Following the recent E.coli O157 outbreak which has affected more than 100 people in the UK, which could be linked to eating contaminated mixed salad leaves, we thought it would be useful to take another look at this bacteria to identify the main characteristics and give an overview to controlling the bacteria in food premises and at home.
While most strains of E.coli are harmless and indeed are a natural part of our intestinal bacteria flora, some strains are pathogenic and can cause serious illness and even death (for example O157, O114 and more recently O26).
The first documented outbreak of E.coli 0157 in 1982 was in a fast food restaurant in the USA. In 1996 21 people died and over 300 people were affected by food poisoning from E. coli O157 from one butchers shop in Scotland. E. coli O104 caused a serious outbreak of foodborne illness in northern Germany between May and June 2011, in total 3,950 people were affected and 53 people died. In June 2016, The Irish News reported, by Brendan Hughes, that a nursery in County Down had been closed due to an E-coli outbreak. The E-coli 026 infection has been identified in eight children who attend the nursery.
Key facts about E-coli
- Many strains of E-coli only require a small number of bacteria to infect people, in some cases it would seem that less than 100 organisms are required, so they don’t need to multiply to high levels to cause illness.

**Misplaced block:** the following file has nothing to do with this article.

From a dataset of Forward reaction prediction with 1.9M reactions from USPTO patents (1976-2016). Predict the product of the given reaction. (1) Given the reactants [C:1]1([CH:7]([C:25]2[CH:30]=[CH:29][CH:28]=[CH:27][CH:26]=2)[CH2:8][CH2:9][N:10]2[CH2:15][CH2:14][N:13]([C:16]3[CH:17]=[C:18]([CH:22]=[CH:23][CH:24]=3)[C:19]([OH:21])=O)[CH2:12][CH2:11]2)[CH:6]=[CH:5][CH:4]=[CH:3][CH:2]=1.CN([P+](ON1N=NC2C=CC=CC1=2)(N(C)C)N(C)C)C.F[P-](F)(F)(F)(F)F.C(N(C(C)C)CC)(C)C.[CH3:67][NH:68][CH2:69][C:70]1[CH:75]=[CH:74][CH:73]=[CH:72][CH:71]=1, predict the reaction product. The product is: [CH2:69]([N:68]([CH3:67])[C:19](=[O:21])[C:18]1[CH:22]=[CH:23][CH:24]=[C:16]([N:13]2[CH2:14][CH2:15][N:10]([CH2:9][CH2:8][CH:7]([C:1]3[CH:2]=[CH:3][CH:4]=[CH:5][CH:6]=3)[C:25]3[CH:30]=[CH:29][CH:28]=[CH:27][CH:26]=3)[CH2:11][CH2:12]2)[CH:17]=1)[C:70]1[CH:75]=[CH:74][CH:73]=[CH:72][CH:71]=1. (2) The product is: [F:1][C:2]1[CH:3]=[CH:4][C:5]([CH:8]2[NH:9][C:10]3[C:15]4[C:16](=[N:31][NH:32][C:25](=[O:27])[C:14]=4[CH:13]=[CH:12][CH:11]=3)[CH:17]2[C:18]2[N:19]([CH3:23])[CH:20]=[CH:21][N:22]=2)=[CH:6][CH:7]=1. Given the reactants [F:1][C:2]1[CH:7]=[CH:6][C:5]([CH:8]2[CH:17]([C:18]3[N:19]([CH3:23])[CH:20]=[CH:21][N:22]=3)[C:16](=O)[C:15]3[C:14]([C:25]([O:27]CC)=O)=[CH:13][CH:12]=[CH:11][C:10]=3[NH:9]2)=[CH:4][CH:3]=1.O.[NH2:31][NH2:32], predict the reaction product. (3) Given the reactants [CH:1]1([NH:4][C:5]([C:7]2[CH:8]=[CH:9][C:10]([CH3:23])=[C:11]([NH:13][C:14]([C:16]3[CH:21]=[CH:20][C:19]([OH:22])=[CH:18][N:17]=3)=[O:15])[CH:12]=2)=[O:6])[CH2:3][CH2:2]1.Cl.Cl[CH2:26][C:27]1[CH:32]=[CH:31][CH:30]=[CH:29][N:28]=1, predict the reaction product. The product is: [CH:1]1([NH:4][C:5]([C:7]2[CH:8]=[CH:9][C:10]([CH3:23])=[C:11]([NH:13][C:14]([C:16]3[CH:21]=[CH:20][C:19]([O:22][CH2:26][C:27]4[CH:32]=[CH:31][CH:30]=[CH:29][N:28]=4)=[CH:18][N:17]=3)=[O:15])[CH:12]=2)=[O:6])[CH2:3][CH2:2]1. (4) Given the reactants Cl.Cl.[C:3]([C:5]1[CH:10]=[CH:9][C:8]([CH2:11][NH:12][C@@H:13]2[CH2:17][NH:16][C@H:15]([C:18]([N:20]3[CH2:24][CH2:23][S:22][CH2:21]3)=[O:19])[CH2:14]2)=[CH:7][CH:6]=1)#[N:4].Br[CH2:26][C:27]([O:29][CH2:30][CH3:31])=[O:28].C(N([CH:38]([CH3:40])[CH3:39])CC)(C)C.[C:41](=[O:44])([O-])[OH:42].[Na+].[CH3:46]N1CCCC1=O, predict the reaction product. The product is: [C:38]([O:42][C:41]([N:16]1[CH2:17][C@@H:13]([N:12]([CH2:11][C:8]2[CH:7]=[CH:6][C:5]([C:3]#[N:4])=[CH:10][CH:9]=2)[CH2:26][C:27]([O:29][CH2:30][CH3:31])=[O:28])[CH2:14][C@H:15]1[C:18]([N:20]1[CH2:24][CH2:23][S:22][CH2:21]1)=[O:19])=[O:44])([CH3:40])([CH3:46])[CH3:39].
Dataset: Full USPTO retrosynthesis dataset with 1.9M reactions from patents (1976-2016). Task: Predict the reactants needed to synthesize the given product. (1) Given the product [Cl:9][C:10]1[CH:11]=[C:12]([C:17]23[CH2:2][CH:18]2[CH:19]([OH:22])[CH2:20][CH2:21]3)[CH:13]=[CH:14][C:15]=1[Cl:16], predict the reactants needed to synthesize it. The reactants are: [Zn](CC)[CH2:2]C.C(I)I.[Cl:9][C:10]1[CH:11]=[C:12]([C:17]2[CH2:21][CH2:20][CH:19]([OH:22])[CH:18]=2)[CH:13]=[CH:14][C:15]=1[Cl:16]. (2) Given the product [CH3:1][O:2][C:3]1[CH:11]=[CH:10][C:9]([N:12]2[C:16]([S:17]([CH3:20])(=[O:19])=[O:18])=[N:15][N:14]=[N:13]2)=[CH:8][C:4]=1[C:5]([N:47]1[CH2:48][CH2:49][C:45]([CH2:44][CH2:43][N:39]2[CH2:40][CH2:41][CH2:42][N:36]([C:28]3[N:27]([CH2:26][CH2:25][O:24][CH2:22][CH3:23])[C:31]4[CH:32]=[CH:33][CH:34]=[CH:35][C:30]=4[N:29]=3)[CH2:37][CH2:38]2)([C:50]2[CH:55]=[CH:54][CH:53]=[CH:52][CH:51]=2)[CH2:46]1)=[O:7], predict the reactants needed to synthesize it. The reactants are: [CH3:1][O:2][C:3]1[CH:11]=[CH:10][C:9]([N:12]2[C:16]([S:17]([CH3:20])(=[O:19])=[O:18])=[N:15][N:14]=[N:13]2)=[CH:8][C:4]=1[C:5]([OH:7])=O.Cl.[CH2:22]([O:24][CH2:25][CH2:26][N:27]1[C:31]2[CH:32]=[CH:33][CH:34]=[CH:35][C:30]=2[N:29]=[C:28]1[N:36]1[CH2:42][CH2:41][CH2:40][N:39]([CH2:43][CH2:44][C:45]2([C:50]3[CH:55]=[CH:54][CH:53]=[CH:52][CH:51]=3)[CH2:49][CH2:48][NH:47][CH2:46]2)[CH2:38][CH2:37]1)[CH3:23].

- People can become infected in many ways including eating contaminated food or water, from equipment, hands etc being contaminated (E.coli is commonly found in faecal matter and if people don’t wash their hands this can be a real issue) and also direct contact with animals.
- Undercooked mince and burgers, raw milk, unpasteurised cheese, apple juice, sprouting beans and salad leaves appear to have been the main culprits of E-coli infection in recent years, but it’s worth noting that as the bacteria doesn’t need to multiply to high levels, any contaminated food could become the offending food vehicle.
- The bacteria is not particularly heat resistant and does not produce spores, it will not multiply at low temperatures (although it is likely to survive in the refrigerator) and a report by the US National Center for Biotechnology indicates that it can be destroyed by common disinfectants.
Ways in which we can control E-coli breakouts includes:
- Sourcing a reputable supplier
- Ensuring a safe , wholesome water supply
- Chlorination (for food production and safe sewage disposal).
- Ensuring raw foods and ready to eat foods are kept separate throughout the food journey, from purchase to service
- Thorough cooking of meats especially of poultry and pork
- Pasturisation, particularly of milk, cheeses and meats used in pates.
- Provision of dedicated equipment for different foods
- Effective cleaning and disinfection procedures
- Using foods within their date codes
- Effective hand washing
- Food handlers reporting illness and exclusion of ill staff from food handling duties
- Effective use of Personal Protective Equipment (PPE) when working with different food types.